Train data are in a single csv file (train.csv) with format below:

For each patient, the signals have the aforementioned 13 electrodes (fp1, fp2, …, pz) and 10 precalculated pairwise offsets (fp1-f7, f7-t7, …, cz-pz) for reference. Label==1 refers to the after slow activity and label==0 refers to before slow activity. The signals were truncated to the first 180 seconds after the seizure ends; the onset of slow activity primarily occurs during this period.

Test data are in a single csv file (test.csv) with the format below:



School of Biomedical Informatics (SBMI), University of Texas Health Science Center at Houston (UTHealth)
UCT Classrooms 612 & 614 (6th Floor)
7000 Fannin St., Houston, TX 77030

Please note: Contestant on the leaderboard will be invited to submit paper with us to a special issue of BMC Medical Informatics and Decision Making

September 14, 2019

  • 10:00am - Opening remarks by Dr. Xiaoqian Jiang and SBMI Dean Jiajie Zhang
  • 10:30am - Hackathon announcements
    • Dr. Samden Lhatoo: Introduction to the problem
    • Dr. Aziz Boxwala: Greetings from the sponsor
  • 11:00am - Warm up
    • Environment preparation
  • 12:00pm - Enjoy the Hackathon!

September 15, 2019

  • 12:00pm - End of Hackathon
  • 1:00pm - Announcement of the top three participants and the winner
    • Mrs. Marijane deTranaltes
  • 1:15pm - Demonstrations


  • Participants are required to submit source codes (e.g., Jupyter Notebook) in a self-contained manner.
  • Downloading data from our server and saving those data locally for use after the competition is strictly prohibited.
  • Privately sharing data outside of our provided environment during the competition is not permitted.
  • Participants must use an algorithmic approach to classify the segments. Any changes to the methodology must be done in an automated way, so that the approach can be generalized to new subjects.
  • Classification must be performed via algorithm; a visual review of data segments is not permitted.
  • Use of external data is permitted, provided it does not directly relate to the clip labels in the official competition data.
  • All participants are asked to prepare summary slides that will describe their models.
  • The top three participants will be asked to give a short presentation and the top ten participants on the leaderboard may have an opportunity to publish their results in the special issue of a journal (under negotiation).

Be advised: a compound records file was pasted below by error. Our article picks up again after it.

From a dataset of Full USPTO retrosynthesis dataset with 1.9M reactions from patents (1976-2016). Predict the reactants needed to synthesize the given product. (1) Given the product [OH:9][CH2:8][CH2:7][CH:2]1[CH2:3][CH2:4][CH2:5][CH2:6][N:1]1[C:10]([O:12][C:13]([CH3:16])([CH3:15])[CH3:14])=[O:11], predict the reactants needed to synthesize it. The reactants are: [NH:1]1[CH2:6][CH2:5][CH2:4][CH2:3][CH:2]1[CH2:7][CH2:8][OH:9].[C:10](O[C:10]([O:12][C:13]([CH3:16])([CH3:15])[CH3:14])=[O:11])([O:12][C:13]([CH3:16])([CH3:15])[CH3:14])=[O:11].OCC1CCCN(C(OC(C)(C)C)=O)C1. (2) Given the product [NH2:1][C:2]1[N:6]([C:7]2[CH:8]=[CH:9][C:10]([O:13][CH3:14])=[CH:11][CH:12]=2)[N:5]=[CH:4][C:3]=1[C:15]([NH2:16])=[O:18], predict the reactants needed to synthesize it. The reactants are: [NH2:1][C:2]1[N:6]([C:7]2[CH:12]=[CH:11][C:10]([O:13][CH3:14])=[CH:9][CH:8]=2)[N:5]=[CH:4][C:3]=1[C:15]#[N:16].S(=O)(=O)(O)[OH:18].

• The participant may submit a maximum of 10 entries; the entry with the best performance counts for the purposes of final judgment.


Winner: $1,200



Undergraduate students and Graduate students currently enrolled in their first/second year of a master’s program or in the first two years of a Ph.D. program from institutions within the Gulf Coast Consortia (inclusive of UTHealth, MDACC, UH, Rice, TAMU, UTMB, IBT, and Baylor, etc.). In addition, qualifying students from the Houston area (e.g., HBU, SHSU, TSU, PVAMU, University of St. Thomas, UH-Clear Lake, UH-Sugar Land, and UH-Victoria, etc.) are encouraged to apply. Students affiliated with the Center for SUDEP Research are ineligible to participate.
No, this Hackathon is completely free!
Just bring your laptop, charger, student ID, and your brilliant mind—as well as anything that can help you during the competition (e.g., earbuds, sweaters/blankets, and a sleeping bag if you plan to take a nap, etc.).
This is a coding Hackathon. You are expected to have mastered basic programming skills and have knowledge of machine learning.
Yes! There will be meals, snacks, drinks, coffee and more!
Yes! In addition to a $1,200 prize for the winner, we have partnered with Elimu Informatics to provide great swag/prizes for the event!
The Hackathon will be held at the University Center Tower (UCT) of UTHealth in Houston. The address is Room 614, 7000 Fannin St., Houston, TX 77030. Public parking is available in the UCT garage; parking will be validated at the event. If you travel via Houston METRORail (the TMC Transit Center Station of Red Line is just across the street) or bus, no reimbursement will be provided.
Our panel of experts is composed of faculty members from UTHealth School of Biomedical Informatics. Your project will be judged via automated leaderboard program; each contestant can only submit 10 times. The top 3 contestants will be asked to make a short presentation on their solution at the end of the event.
If you have a question that is not referenced here, please contact Dr. Xiaoqian Jiang


  1. Theeranaew, Wanchat, et al. "Automated detection of postictal generalized EEG suppression." IEEE Transactions on Biomedical Engineering 65.2 (2017): 371-377.
  2. Vidyaratne, Lasitha S., and Khan M. Iftekharuddin. "Real-time epileptic seizure detection using EEG." IEEE Transactions on Neural Systems and Rehabilitation Engineering 25.11 (2017): 2146-2156.
  3. Kulkarni, Prathamesh M., et al. "A deep learning approach for real-time detection of sleep spindles." Journal of neural engineering 16.3 (2019): 036004.
  4. Lawhern, Vernon J., et al. "EEGNet: a compact convolutional neural network for EEG-based brain–computer interfaces." Journal of neural engineering 15.5 (2018): 056013.
  5. Schirrmeister, Robin Tibor, et al., "Deep learning with convolutional neural networks for EEG decoding and visualization." Human brain mapping38.11 (2017): 5391-5420.
  6. Kaggle competition on seizure detection


Dr. Samden Lhatoo
Dr. Guo-Qiang Zhang
Dr. Shayan Shams
Dr. Licong Cui
Dr. Shiqiang Tao
Dr. Xiaojin Li
Dr. Deevakar Rogith